And in the sense in which Anglicanism deviates from Tradition, the Catholic and Orthodox alike would deem those deviations heresy and thus, both orthodox and catholic claims end up flattening. From a Protestant perspective, an Anglican is quite catholic, maybe even Catholic. But from the Catholic and Orthodox perspective, it depends on the sacraments, namely that of baptism. Anglican baptism is valid so Anglicans would be catholics by virtue of baptism but they are unconfirmed, so they cannot be Catholic. This is really just a semantic war that Mrs. Hoff is engaging in here.


  1. We believe in 'one Holy, Catholic and Apostolic Church' is the sense in which we are Catholic. As my piece makes clear, catholicity is linked to being part of the fractured visible church which is the outward and visible part of the invisible church where God alone knows who are its members. It takes, as Hooker says, visible form in various ways and, as Vatican II admits, there is a "shadow" over all visible churches.

    There is nothing to stop the Roman or the Melkite Church rightly claiming to be Catholic in this sense, the same is true of the Church of England. That Rome seeks to narrow this description is, as you say, part of its claim to be the only true non-schismatic church. The Orthodox do not accept that claim, the Anglicans do not accept that claim. The ecumenical dialogue entered into after Vatican II suggests that Rome thinks it ought to discuss matters rather than state bluntly that everyone else needs to catch up with it.

    So no, it is not semantics, it is about mutual respect and flourishing. The Eastern Orthodox make no claim to exclusivity in that word, and to suggest that in confessing to be part of the 'One Holy, Catholic and Apostolic Church' can co-exist with our not being Catholic is either semantics, or disrespect. I have no idea which, and it may be there's a third option I have not considered.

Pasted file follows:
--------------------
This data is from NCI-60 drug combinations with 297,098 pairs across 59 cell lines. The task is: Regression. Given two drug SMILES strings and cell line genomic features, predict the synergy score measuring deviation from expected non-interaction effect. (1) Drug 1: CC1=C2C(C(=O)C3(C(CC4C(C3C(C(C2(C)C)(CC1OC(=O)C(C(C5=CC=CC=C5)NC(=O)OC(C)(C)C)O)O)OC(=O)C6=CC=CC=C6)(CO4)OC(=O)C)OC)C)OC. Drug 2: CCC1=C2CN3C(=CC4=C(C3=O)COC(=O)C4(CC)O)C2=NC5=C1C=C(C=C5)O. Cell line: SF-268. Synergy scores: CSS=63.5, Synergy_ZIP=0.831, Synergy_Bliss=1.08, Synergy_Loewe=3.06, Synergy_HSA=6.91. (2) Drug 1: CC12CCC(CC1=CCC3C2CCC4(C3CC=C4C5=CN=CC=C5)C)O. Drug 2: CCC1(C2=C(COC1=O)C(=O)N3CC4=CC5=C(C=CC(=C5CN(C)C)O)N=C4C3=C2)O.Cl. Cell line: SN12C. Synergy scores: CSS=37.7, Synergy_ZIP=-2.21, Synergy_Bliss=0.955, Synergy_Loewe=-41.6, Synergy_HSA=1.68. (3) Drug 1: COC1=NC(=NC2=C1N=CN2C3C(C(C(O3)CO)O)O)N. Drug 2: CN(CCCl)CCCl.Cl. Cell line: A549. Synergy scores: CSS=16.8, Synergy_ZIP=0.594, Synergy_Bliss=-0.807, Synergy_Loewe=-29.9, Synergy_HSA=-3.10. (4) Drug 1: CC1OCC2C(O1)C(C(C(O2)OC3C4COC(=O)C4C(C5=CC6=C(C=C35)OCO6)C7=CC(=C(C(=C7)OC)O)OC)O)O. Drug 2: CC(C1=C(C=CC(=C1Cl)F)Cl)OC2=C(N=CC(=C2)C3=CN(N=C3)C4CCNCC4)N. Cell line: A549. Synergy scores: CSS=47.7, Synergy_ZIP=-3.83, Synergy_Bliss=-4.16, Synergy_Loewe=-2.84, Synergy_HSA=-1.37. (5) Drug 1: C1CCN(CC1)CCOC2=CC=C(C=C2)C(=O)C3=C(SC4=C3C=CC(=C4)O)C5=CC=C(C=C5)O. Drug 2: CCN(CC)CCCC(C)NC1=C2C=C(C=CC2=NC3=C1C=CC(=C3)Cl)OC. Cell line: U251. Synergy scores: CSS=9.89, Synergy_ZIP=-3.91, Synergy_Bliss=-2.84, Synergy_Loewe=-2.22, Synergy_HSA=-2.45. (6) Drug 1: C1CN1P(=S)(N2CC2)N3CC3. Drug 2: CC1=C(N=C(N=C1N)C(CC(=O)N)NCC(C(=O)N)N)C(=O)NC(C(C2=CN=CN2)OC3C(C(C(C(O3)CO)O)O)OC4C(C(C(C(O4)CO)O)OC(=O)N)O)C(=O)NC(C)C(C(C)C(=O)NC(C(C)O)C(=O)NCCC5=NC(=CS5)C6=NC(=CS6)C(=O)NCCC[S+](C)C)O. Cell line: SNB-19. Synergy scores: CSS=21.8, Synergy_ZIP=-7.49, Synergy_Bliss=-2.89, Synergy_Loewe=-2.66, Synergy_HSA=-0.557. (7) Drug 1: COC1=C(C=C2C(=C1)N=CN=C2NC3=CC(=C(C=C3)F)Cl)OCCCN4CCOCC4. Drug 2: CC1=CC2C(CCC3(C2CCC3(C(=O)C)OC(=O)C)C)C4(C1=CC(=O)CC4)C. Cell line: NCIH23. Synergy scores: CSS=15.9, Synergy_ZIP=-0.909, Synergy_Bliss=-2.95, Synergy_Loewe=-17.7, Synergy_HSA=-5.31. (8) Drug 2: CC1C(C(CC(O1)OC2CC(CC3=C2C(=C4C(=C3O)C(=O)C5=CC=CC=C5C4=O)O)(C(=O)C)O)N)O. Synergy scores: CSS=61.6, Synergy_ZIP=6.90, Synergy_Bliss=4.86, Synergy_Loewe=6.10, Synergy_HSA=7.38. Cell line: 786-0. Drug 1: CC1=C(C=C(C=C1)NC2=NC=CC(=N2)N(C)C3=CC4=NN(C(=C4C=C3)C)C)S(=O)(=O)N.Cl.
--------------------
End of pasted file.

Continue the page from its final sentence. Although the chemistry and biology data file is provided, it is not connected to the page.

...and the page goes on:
1. Vatican II is not an authoritative document in the Church. The Eastern Orthodox tend to be more exclusive than the Catholics. But I will see what I can find about ecclesiology. I am certain Father (presbytera's husband) knows quality sources on this.

    2. If you are saying that the five documents of what your church considers an ecumenical council are not authoritative that's quite the claim. Every site I have consulted says otherwise, such as this from the BBC

      I will await enlightenment from your priest's husband will know.

      On Anglicanism, there is no substitute for studying Hooker, Andrewes, Keble, Pusey and Michael Ramsey. C451 kindly gave me his library of books on Anglicanism from which I take what I write as best I can understand. I am studying to become a Reader in the church and then, if God so wills, to go further and become a candidate for seminary.

    3. The BBC is not a Catholic authority and the authority of Vatican II is "pastoral" at best, heretical at worst, but never claimed dogmatic standing at any rate. It is the only "council" with no anathemas and several have called VII's authority into question over the years. "Presbytera" is what I call the priest's wife. We do not ordain women as you know.

    4. If you are interested though, I have presbytera's blog linked in my blogroll.

    5. I would be interested in an official Catholic document saying VII is not authoritative. There is no anathema in Humanae Vitae, so I take it that you do not consider it authoritative?

    6. Is there an official Catholic document saying it is authoritative? See my page on The Magisterium. I do think Vigano is right to question VII and so is the Ruthenian deacon I know.

    7. Well,conservative, anti-VII Catholics think Humanae Vitae is authoritative. It seems that your vision of Catholicism is very legalistic. It isn't how Christ preached or taught and is quite foreign to my experience of Jesus.

    8. Did you read my page on The Magisterium? I think if you read that, you'd realize how anti-legalistic it is. Humanae Vitae is authoritative not because it issues anathemas or not but because it falls into line with the lived tradition of the faith.

    9. I will. I was responding to your bold statement that V2 was not authoritative because it had no anathemata. I'll look in on the other one.